3. Lemons are a great source of vitamin C. Keeps your immune system boosted during summer vacation traveling.

They also smell refreshing and are a great way to rid your home of odors.
Some uses:
  1. Add a few drops in the toilet bowl when you clean it.
  2. Drop two slices into the kitchen sink, run the water, then use the garbage disposal.
  3. I've been able to attract butterflies outside by placing over-ripe-on-the-verge-of-molding lemons in a shallow bowl.
Watch this Quick Vid for more.

Dancers Fighting Cancer - How To Do What Moves You

Dancers Fighting Cancer
How To Do What Moves You
An essay written by Noelle Andressen
copyright 2016

Volunteerism is a wonderful way to support your community and feel good about helping others. For the past seven years, I've been involved with The American Cancer Society promoting wellness, raising funds, helping others through the disease and participating in Relay For Life. I've been involved with this community fundraising event for 6 years.

My first experience was being on a relay team in Simi Valley. For those who are unfamiliar with Relay for Life, it is a 24-hour event that takes place often times on a track or field. The object: to have at least one person from your team constantly walking around the track. This is symbolic for how cancer doesn't sleep. It pursues its host 24-hour/7 relentlessly. The sun never goes down for the cancer patient, they're always experiencing the disease until it is eradicated from their body. It is difficult, it will test you past your abilities, and take you to places in your heart you never dreamed were reachable.

Subsequent years I was a Team Captain and had my own team: Dancers Fighting Cancer. Our team is usually comprised of dancers or lovers of dance. We have a lot of fun and enjoy decorating our table. We did an average job raising funds in the early years and some years we didn't do as well. Mostly, my fault  because I would get so focused on the next step in my volunteerism: Chair Person for the Luminaria Ceremony.

At the relay there are sub events within happening during the course of the 24 hours. One of those events is the Luminaria Ceremony. During this ceremony, my team that's supported by my dance company: Rubans Rouges Dance, produces an hour long program (some years it has been shorter to suit the needs of the relay) to honor the memory of those who lost their lives and to celebrate the lives of those who survived their battle. This is where I really know how to shine and do my best with the gifts given to me.
My team and I, utilize the arts that we all have (every year it's different) and present a heart touching presentation. This year I read from my cancer clinic journal for the second time. It was not as heart-wrenching as the first time, but not by much. The first time I did it was a completely different experience. To prepare I had skimmed through my journal vaguely remembering where certain highlights were and briefly reading it. I didn't want my reading from it to be stale for the actual presentation. I used sticky notes to flag parts that I knew were important to share. This was an extremely challenging thing for me to do.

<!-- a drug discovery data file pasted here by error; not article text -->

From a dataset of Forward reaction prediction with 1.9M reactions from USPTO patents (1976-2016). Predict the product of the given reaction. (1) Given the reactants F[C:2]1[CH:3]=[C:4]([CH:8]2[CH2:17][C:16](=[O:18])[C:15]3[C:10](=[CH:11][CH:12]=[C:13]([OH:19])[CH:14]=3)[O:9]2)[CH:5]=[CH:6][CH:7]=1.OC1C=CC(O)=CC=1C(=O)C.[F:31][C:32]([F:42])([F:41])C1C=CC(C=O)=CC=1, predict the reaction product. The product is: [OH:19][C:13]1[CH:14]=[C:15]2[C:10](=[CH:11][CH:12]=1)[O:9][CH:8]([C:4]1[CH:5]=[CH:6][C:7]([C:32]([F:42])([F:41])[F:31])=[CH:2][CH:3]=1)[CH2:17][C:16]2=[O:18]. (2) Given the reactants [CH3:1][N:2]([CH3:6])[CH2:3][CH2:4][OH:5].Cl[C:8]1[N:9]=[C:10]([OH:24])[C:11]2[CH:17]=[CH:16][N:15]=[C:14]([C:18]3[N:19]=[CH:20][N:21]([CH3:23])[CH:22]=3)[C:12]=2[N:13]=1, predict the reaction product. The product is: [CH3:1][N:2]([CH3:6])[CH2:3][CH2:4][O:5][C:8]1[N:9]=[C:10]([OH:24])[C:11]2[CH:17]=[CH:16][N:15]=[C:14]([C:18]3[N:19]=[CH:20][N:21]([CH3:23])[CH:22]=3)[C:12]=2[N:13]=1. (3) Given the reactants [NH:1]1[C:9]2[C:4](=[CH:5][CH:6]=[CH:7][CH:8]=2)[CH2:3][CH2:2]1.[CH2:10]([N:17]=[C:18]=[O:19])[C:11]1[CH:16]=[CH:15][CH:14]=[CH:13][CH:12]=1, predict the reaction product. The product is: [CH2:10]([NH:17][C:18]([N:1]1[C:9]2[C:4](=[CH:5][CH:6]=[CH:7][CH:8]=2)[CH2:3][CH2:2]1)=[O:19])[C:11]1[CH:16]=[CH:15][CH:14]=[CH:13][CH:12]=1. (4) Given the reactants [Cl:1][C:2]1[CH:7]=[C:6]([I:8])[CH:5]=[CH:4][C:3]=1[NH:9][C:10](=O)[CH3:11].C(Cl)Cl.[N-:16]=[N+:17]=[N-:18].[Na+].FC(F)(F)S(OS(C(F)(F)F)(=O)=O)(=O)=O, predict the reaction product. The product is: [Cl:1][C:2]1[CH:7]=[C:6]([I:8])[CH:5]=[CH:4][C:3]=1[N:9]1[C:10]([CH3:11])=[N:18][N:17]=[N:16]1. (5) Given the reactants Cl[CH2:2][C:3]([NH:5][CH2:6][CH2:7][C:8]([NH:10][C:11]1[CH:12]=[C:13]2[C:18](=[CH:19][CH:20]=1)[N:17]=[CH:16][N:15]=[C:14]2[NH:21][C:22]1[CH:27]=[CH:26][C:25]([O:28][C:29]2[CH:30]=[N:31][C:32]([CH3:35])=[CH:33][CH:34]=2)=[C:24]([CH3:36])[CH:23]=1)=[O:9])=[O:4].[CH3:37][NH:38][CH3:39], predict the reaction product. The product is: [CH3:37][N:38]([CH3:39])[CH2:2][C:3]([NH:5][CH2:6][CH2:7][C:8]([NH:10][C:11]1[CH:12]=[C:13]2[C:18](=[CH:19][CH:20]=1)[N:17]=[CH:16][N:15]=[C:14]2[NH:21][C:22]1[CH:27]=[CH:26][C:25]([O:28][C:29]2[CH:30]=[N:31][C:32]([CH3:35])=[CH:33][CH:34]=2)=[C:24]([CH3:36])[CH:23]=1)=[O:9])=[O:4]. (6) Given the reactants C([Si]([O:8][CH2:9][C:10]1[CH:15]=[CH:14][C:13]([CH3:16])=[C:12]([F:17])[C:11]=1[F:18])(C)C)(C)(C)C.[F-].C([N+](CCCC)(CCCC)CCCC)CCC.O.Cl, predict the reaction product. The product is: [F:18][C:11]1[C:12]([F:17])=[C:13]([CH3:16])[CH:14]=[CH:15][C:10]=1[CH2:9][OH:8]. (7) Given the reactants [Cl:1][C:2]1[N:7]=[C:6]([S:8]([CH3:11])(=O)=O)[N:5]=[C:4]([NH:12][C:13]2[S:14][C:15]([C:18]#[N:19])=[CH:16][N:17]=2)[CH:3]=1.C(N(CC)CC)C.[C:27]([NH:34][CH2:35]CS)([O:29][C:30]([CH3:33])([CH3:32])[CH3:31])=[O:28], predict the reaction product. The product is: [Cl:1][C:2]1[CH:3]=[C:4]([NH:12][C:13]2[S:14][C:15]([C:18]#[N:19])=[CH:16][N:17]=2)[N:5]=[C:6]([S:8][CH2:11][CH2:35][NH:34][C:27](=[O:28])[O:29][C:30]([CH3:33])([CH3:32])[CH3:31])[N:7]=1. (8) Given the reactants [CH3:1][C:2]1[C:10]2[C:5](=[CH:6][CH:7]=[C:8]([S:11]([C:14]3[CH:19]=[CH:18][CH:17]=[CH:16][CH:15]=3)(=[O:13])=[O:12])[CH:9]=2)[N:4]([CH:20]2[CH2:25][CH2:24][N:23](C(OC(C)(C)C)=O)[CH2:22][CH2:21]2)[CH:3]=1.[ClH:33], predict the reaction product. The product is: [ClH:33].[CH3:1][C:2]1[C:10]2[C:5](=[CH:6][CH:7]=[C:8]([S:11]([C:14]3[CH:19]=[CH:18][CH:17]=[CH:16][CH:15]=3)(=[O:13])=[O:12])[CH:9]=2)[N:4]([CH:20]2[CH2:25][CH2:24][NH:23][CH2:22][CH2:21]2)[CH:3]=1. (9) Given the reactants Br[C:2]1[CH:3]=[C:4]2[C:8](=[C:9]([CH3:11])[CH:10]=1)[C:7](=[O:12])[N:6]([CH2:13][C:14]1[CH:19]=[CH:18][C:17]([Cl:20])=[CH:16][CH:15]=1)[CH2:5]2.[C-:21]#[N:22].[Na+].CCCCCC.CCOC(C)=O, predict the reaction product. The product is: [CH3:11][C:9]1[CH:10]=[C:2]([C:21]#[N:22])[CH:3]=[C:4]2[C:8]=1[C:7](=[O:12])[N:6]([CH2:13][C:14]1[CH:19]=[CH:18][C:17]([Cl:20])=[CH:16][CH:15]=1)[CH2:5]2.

Often I get asked how do I do what you do? I always say, "Don't do another version of me, be you." Then I give them some tips of how to go about finding their place in the world. 

3 Things To Get Moving
Remember: I.R.I.

1.     Interests - What are some things you like to do? Make a list of these things and put them in numerical order of importance or those of greater appeal to you.

2.     Research - Take a look at your list. Choose the top three. Find out more about that subject matter. For me it was cancer. I found that there were oodles of fundraising events, clinics, hospitals, etc. that welcomed and needed volunteers.

3. Involvement - After the research is done, carefully decide what will work with your schedule, personality, and commitment capability. Never over extend yourself or let anything interfere with your family time, significant other, or other important prior goals. Some people have more time than others, some are retired and volunteerism is their new “job”. This is great and works for them, make sure you consider and do the same.

I shared all of this to show you that it is important to do what moves you. It needs to be something that you feel strongly about. Being a cancer survivor, I knew I was called to do something to encourage others. Now go do what moves you.

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Noelle Andressen is an Emmy nominated writer, producer and music arranger. She has authored the 5 book series: "Dance Warrior" Book Series. The first book is set to be released very soon. She is also a dancer-choreographer that has had the privilege of being photographed by legendary dance photographer Lois Greenfield (photo release 2016). She's known for her many works on camera as an actress and behind the lens as a story-teller with her screenplays. She took this skill and applied it to her dance company: Rubans Rouges Dance and creates thought provoking "Dance Drama" that beckons you to "Feel the Experience" (TM/slogan mark).